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Clean Energy | Green and Alternative Energy Information

Clean energy – Definition

Finding an adequate definition for clean energy isn’t an easy thing to do, mostly because of the issue with nuclear power categorization. While some energy experts believe that nuclear power should be also categorized as a clean energy source because harnessing nuclear energy doesn’t emit harmful greenhouse gas emissions others say that nuclear power shouldn’t be considered as a clean energy source because of radioactive nuclear waste.

What does this “clean” mean? The clean means environmentally friendly, or given our current energy situation, environmentally more acceptable compared to fossil fuels. This somewhat explains why there is such a big debate whether we should include nuclear power among clean energy sources or not, as energy experts first need to agree whether nuclear power is environmentally more friendly option compared to fossil fuels.

The question about nuclear power categorization is really a question of setting up the limit for term “clean”. If clean energy refers only to energy sources that are not connected with greenhouse gas emissions then nuclear power should be considered as one of the clean energy options, and if clean refers to energy sources that are not hazardous for environment then nuclear power cannot be categorized as a clean energy source.

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Abandoned Sites to Become Solar Fields

Brownfields like this may become solar fields. Via Srwenvironmental.com

Brownfield sites are abandoned or underused industrial and commercial facilities available for re-use. Often, redeveloping such sites is hampered by real or perceived environmental contamination.

But a new partnership may change that. OPEL Solar, a supplier of high concentration photovoltaic (HCPV) solar panels and advanced solar trackers and TRUENORTH Solar & Environmental, a designer and installer of high quality solar industry products, have teamed up to install utility-scale solar fields on brownfield sites across North America that have been deemed otherwise unusable.

One of the attractions of doing that is that blighted areas of land can be turned into renewable energy fields to meet growing demand, besides helping utilities to meet their clean energy mandates.

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Financing Renewable Energy

Stephen Lacey’s podcast this week on Crossing the Valley of Death was simply terrific. In the first 10 minutes or so, he delivered interview snippets with several top players in the financing of energy innovation, each pointing to a singular basic fact:

There is a gap between the interests of venture capitalists (who want to invest a few million dollars in projects that are likely to produce large short-term profits) and the interests of institutional investors and banks (who, while they will take long-term positions, do so only in mature, risk-free technologies).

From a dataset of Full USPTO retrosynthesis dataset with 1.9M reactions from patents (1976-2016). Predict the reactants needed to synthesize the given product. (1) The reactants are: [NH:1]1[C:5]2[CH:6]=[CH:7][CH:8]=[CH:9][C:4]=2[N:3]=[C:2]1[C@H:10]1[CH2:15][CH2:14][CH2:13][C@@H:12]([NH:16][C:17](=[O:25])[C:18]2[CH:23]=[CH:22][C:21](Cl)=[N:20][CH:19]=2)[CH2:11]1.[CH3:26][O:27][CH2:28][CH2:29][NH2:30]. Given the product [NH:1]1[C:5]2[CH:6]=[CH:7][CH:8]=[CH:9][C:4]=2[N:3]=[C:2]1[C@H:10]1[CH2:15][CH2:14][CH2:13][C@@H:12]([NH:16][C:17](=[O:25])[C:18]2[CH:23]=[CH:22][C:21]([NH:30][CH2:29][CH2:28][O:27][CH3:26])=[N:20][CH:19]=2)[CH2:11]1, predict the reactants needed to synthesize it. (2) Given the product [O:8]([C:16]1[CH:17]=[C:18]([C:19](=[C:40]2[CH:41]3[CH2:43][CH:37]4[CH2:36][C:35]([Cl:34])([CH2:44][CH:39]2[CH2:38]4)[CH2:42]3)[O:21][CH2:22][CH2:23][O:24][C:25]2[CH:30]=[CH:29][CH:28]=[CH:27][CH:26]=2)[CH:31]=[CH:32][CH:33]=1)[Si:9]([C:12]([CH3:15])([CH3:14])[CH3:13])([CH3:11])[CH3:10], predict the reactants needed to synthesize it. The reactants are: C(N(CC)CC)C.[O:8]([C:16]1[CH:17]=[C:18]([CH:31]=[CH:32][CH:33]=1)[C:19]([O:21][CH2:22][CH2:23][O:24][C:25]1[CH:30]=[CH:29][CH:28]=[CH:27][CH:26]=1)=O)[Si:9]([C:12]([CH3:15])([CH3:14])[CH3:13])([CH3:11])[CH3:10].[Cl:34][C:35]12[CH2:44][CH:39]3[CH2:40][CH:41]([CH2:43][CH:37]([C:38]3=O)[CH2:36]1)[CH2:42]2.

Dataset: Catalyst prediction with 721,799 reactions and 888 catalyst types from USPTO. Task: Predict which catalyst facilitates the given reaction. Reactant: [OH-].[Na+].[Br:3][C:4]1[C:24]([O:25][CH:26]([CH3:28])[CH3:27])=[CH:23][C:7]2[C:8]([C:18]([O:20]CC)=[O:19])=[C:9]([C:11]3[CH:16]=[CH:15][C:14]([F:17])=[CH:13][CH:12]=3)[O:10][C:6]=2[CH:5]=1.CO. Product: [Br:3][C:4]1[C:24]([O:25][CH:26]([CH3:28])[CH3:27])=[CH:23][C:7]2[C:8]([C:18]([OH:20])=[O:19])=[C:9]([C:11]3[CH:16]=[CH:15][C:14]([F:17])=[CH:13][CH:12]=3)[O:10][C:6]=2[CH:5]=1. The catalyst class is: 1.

The show went on to discuss a variety of different work-arounds to the challenge, including an initiative now working its way through Congress: the creation of a new entity housed in DOE, the Clean Energy Deployment Administration (CEDA). Supporters claim that CEDA would bring strong financial expertise and a specific purpose to create an attractive investment environment for the development and deployment new clean energy technologies.

The only thing I would add is that this entire discussion is occurring in the context of renewable energy that is currently expensive vis-à-vis fossil fuels. A few of the folks Stephen interviewed mentioned this casually, but it’s really at the crux of the entire issue; I know I’ve mentioned this “level playing field” concept before, but this is where the central problem lies. If you a solution that makes a bloated government even bigger, go for it. But if you you believe that “that government is best that governs least,” and you want market-based capital formation to drive the clean energy industry, all you really have to do is remove the subsidies given to fossil fuels, the problem will take care of itself more or less instantly.

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Worst Excuses for Not Using Solar Power

Over the past couple of months as the team at Clean Energy Experts has talked to a number of friends and other colleagues about solar power, we’ve been hearing a lot of the same excuses for not going solar.  Time and time again, we have to explain to them why their reasoning is unfounded but still we find the same excuses wherever we go.  So we thought we’d take a little time to dispel the four most common excuses for not utilizing solar power.

First Excuse: It’s Too Expensive

Everyone seems to know that federal and state governments have significant financial incentives in place to help promote the adoption of solar power.   Even after these incentives, the average residential solar system costs between $10,000 and $30,000 and for most people, this represents a major capital investment.  As a result, most people stop there and say, “I can’t afford it.”

What they don’t know is that there are a number of financing options available to help ease the cost of solar.  For example, a number of solar installers offer financing programs, similar to small loan or mortgage, where there is little to no up front cost and finance the balance of the purchase price through a loan.  As a result, the homeowner does not have to come up with cash upfront but can amortize the cost of the solar system over time.  What’s great is that when you factor in a your reduced utility bill from solar and the amortization cost of the panels, this amount is most likely still less than your electric bill without solar power.  So you save immediately and that savings grows over time as electricity rates increase.

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